The Only Story by Julian Barnes is an introspective retrospective on a first love and how it shaped the narrator’s life. I loved this thought provoking love story told many years later and the internal discussion about memories.
In part one, nineteen year old Paul is home from university for the summer and with his mother’s encouragement, he joins the local country club to play tennis. He is partnered with Susan, a married woman old enough to be his mother. Paul and Susan spend time together and as their lives intertwine, he meets Susan’s friend Joan, and Susan gets to know Paul’s college buddies. Paul falls in love, Susan is attracted to him, and the unlikely couple begins an affair. When their taboo relationship becomes public, they are kicked out of the country club. Young Paul is energized by the public disapproval, and despite her marriage, albeit loveless, the two travel together, and they live together for over a decade. There was love and romance, and everything was so good. This is how Paul wants to remember.
In part two Paul tells us all the things he remembers but would want to forget. They had borders living with them in the attic, Susan’s husband punched him and on another occasion he smashed her teeth in. Susan was an alcoholic and taking antidepressants. The realities of life are revealed and author Julian Barnes switches narration from first person, to third person as he distances himself from intense feelings of lust and love to disappointments and heartbreak.
Susan and Paul’s non traditional relationship was a beautiful love affair and at the same time marred by lies, abuse and alcohol. Paul discusses the idea that feeling less and lower expectations can protect you from too much emotion and hurt. His happiness is based on Susan, but her happiness has nothing to do with him. She is devoted to drinking and he takes that as rejection.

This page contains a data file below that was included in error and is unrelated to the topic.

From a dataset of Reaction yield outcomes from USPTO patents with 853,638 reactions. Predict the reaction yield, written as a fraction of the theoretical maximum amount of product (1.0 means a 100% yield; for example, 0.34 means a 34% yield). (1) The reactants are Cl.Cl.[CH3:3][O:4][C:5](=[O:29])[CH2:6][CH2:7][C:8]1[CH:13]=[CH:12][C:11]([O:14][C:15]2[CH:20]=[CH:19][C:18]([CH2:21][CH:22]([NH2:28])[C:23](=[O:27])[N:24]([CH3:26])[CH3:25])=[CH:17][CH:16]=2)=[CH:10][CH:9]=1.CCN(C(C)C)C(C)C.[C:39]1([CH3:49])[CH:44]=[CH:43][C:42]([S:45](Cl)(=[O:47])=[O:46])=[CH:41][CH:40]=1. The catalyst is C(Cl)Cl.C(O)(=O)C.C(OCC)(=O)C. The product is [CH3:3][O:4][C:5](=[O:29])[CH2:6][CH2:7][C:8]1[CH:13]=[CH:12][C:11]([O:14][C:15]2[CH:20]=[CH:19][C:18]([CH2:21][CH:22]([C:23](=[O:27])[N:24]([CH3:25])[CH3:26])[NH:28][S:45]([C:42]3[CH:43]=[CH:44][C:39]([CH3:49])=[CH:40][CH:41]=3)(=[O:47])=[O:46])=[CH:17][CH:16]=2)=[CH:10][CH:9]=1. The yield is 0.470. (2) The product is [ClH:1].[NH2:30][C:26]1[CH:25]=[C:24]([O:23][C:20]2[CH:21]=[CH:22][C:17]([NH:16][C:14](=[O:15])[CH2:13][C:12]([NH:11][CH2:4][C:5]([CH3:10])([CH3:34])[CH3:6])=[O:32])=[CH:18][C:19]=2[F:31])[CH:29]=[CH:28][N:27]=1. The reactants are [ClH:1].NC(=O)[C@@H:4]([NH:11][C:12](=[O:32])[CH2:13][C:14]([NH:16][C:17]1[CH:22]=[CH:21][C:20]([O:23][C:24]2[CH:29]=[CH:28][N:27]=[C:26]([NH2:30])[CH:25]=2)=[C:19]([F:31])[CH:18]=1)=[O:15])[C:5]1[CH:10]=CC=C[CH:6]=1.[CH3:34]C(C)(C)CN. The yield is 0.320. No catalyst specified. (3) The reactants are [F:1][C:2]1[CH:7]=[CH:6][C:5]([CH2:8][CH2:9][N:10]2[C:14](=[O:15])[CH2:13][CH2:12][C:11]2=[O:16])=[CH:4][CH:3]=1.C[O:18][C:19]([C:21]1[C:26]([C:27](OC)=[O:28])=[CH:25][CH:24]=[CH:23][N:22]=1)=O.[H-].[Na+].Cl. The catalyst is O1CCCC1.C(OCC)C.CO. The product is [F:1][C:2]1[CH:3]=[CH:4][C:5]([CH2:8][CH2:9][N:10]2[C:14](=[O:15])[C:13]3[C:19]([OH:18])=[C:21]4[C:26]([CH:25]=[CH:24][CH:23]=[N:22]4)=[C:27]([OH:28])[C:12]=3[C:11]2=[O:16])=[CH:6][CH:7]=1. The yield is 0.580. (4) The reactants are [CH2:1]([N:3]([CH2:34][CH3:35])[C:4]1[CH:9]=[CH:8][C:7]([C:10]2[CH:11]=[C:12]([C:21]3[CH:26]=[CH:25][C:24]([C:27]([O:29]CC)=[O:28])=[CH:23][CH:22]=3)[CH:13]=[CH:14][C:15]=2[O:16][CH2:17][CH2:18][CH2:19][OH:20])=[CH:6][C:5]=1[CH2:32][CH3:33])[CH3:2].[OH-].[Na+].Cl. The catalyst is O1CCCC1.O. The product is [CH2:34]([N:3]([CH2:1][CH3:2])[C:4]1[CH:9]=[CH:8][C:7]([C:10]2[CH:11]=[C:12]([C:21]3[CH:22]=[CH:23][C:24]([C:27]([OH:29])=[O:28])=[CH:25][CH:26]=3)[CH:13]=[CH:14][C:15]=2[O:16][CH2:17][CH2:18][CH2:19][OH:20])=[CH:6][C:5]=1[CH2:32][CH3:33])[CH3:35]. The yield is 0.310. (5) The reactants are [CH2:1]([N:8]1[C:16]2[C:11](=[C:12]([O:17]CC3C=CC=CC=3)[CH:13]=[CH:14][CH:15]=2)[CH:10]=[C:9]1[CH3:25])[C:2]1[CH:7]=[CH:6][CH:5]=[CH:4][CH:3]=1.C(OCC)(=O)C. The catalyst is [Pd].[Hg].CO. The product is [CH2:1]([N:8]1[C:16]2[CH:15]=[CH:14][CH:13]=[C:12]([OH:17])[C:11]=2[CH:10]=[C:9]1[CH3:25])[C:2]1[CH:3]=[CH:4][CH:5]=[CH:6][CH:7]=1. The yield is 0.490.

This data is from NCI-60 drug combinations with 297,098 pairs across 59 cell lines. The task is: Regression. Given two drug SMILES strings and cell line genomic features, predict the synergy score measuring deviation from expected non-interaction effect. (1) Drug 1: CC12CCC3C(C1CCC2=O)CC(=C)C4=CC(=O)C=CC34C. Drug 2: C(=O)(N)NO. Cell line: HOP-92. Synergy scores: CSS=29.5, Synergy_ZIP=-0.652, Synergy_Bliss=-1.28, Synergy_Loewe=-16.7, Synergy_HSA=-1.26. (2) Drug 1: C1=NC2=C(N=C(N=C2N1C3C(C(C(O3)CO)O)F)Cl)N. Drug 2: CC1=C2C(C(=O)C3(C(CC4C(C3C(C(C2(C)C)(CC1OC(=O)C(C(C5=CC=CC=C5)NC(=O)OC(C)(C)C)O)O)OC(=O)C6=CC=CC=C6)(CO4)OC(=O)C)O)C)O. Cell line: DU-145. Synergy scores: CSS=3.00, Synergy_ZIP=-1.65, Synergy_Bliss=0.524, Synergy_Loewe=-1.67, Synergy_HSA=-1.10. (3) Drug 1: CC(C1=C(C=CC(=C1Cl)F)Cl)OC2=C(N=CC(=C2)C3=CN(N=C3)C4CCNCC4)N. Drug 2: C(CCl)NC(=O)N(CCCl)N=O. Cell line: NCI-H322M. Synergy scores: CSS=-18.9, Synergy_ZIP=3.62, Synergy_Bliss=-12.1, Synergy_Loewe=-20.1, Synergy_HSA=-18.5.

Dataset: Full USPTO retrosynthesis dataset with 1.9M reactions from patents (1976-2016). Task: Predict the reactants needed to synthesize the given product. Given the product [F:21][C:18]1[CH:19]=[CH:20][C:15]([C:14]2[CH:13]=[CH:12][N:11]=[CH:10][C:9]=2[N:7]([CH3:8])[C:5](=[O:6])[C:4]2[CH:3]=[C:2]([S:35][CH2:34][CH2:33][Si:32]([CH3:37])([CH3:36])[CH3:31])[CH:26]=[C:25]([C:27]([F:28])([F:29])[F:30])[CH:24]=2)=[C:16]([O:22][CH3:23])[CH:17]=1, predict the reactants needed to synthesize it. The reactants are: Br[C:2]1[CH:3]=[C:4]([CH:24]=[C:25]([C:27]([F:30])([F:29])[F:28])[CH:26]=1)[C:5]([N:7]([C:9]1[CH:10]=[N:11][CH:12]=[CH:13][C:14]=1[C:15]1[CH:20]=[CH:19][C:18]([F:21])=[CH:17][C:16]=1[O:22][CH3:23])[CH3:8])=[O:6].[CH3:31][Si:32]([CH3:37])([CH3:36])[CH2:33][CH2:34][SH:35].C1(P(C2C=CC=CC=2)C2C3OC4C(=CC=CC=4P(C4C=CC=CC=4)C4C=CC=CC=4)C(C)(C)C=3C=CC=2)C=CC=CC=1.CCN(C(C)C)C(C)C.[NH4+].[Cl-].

In the end, Paul can’t stop Susan from drinking so he leaves her, but every time she needs him, he goes to her. He is emotionally tethered and his love for her causes him to be angry and disgusted with himself, wondering if there is something to be said for feeling less.
The Only Story is a raw look at young love, memory and bias, and how over time you can gloss over difficult times to shape your memories. I enjoyed the author’s retelling of Paul and his falling in love with an older woman, his all in full commitment and his naiveté, her baggage with her husband, children and her addictions, and how his love blinded him. Romantic and sad with love, forgiveness and continual heartbreak, this story is thought provoking when it comes to how we look back at our lives and remember certain things. Beautifully written and short in length, this is well worth the read.
An interview with Julian Barnes
About the Author:
Julian Patrick Barnes is a contemporary English writer of postmodernism in literature. He has been shortlisted three times for the Man Booker Prize— Flaubert’s Parrot (1984), England, England (1998), and Arthur & George (2005), and won the prize for The Sense of an Ending (2011). He has written crime fiction under the pseudonym Dan Kavanagh.
Following an education at the City of London School and Merton College, Oxford, he worked as a lexicographer for the Oxford English Dictionary. Subsequently, he worked as a literary editor and film critic. He now writes full-time. His brother, Jonathan Barnes, is a philosopher specialized in Ancient Philosophy.
He lived in London with his wife, the literary agent Pat Kavanagh, until her death on 20 October 2008.
Having written a memoir, this resonates. How we construct the story of our lives is fascinating. What we leave in and what we leave out in the telling is what makes the difference.
No question about it! Our point of view when talking about a relationship while we are in it is vastly different from a retrospective look.